Insights from the African retail credit market 0
Posted on 14, January 2014
On a recent engagement for a global retail bank, I was lucky enough to have the opportunity to travel to 10 of the African countries in which they operate. The project entailed examining the source of poor debt quality in the region and focused on collections and recoveries operations. After the first 3 months, we noted a number of common issues facing banks across the 10 countries. It is felt that overcoming these issues will offer significant benefits in terms of portfolio profitability, debt quality and customer service to name a few, but is it as simple as that?
Lack of centralised consumer credit information
Although there are institutions in a few of these countries that are taking steps to consolidate the consumer credit information, centralised credit bureaux similar to the credit reference agencies in the UK or credit bureaux in SA do not exist. The impact of this is that underwriters are unable to accurately assess the indebtedness of potential borrowers at the time of booking the loans.
Interestingly, collections agencies, that is, companies to whom collections and recoveries are outsourced, often have a richer view of the obligations facing customers as they store this information from their clients in the banking sector as well as mobile phone providers and retailers. Unfortunately this information is only used in the collections activities rather than at the point of underwriting by which time the proverbial horse has long since bolted.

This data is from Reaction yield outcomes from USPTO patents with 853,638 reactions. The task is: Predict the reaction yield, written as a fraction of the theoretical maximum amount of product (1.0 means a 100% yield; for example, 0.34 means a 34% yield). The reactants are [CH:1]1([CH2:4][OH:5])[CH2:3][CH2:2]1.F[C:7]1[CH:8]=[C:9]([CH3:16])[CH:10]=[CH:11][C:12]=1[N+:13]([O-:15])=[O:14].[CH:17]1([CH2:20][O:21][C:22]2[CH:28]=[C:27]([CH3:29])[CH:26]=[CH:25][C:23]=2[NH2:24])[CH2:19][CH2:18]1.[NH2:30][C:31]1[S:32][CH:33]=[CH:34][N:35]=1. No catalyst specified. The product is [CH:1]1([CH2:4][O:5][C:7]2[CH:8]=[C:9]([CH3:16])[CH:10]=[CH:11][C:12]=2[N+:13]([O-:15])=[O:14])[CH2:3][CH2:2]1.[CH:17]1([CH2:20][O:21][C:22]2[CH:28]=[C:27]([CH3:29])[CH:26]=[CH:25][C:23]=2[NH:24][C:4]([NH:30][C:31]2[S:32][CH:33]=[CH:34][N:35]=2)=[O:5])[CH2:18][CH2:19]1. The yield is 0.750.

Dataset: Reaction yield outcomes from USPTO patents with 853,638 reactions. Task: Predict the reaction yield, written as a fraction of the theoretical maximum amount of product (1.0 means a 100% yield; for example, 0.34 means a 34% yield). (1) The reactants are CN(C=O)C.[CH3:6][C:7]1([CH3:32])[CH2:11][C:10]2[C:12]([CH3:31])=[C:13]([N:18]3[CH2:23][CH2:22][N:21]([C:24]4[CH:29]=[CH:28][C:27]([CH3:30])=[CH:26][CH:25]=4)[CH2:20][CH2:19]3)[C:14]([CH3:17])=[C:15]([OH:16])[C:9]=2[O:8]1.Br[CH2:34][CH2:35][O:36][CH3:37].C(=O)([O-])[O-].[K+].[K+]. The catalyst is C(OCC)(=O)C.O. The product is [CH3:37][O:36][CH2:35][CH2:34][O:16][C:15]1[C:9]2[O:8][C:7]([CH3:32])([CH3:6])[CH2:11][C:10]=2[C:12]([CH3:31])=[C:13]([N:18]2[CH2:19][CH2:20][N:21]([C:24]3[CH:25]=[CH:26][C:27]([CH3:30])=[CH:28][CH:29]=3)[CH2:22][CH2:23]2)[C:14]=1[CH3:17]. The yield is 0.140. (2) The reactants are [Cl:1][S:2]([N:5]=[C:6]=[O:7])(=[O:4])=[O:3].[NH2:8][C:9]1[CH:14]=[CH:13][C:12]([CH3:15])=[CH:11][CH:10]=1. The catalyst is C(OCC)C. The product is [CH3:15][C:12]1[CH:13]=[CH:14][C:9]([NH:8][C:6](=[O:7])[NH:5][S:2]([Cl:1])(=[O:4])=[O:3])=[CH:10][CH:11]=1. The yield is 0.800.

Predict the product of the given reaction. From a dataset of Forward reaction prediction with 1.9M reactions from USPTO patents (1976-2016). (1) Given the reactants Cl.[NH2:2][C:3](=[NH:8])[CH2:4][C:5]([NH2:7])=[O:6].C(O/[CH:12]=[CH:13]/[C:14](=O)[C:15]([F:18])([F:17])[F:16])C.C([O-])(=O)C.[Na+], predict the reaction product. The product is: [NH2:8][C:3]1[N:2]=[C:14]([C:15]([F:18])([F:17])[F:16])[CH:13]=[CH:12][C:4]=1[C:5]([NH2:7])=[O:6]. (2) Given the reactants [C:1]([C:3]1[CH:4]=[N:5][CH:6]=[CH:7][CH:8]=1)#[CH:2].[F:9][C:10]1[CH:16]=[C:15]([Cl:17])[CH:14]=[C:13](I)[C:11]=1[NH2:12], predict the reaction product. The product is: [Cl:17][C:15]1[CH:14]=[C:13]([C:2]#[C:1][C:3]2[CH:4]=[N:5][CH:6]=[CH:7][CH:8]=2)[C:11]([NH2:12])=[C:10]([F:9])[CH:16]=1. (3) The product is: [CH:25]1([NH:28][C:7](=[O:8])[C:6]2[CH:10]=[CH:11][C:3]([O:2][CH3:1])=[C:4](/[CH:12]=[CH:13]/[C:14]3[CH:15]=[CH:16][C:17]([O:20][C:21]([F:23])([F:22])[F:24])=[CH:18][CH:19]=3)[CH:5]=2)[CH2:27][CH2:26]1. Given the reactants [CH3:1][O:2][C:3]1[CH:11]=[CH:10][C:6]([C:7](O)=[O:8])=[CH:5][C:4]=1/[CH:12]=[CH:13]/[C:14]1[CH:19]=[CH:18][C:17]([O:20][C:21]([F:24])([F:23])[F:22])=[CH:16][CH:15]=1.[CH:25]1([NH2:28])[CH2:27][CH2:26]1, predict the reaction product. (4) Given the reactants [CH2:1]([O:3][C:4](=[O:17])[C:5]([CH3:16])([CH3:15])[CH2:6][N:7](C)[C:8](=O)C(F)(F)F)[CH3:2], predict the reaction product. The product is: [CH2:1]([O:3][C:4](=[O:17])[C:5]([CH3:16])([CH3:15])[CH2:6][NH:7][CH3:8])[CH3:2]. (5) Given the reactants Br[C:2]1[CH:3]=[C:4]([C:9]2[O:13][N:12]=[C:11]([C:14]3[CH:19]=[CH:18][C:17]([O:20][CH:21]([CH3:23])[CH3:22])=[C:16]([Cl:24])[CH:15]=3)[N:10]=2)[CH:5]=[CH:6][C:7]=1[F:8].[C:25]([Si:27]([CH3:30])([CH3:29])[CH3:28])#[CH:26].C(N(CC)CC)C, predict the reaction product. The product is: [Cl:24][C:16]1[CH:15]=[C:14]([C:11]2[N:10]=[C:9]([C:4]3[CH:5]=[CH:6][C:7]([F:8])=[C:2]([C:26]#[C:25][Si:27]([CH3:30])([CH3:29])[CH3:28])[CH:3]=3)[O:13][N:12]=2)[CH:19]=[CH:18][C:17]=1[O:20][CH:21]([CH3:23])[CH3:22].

Poor understanding of how loan financing works
Our observation of customer behaviours suggests that they have a poor understanding of the mechanics of loan financing. This leads to an unhealthy appetite for debt which is fuelled by inappropriately incentivised loan underwriters who try to make it as easy as possible for people to take on debt so they can meet their targets. Combine this with the absence of centralised consumer credit ratings and it’s easy to see how many customers’ debt service ratios often exceed the recommended levels of 30%, ultimately leading to an inability to service debt and subsequent delinquency.
Lack of national identification schemes
Although many of the countries visited had effective national identity schemes, where these were absent, there were significant challenges. The Ugandan government has ceased issuing national identity cards and Tanzania has only recently introduced a national identity scheme. This makes it very difficult to uniquely identify customers and consolidate their credit information. This not only leads to asymmetric information at the point of underwriting, but also at the point of collections where customer contact information may have changed and it is not possible to link one John Smith to another.
Poor job stability
In many of the countries visited (most notably Zambia and Tanzania), there is poor job stability, particularly in the mining sector where the demand for labour fluctuates. Given the fact that miners are relatively well paid, underwriters are generally willing to grant them loans which would be unserviceable in many roles to which their skills might be transferrable (e.g. construction). This means that when miners find themselves out of employment in the mining industry they face immediate delinquency even if they can find alternative employment in another sector.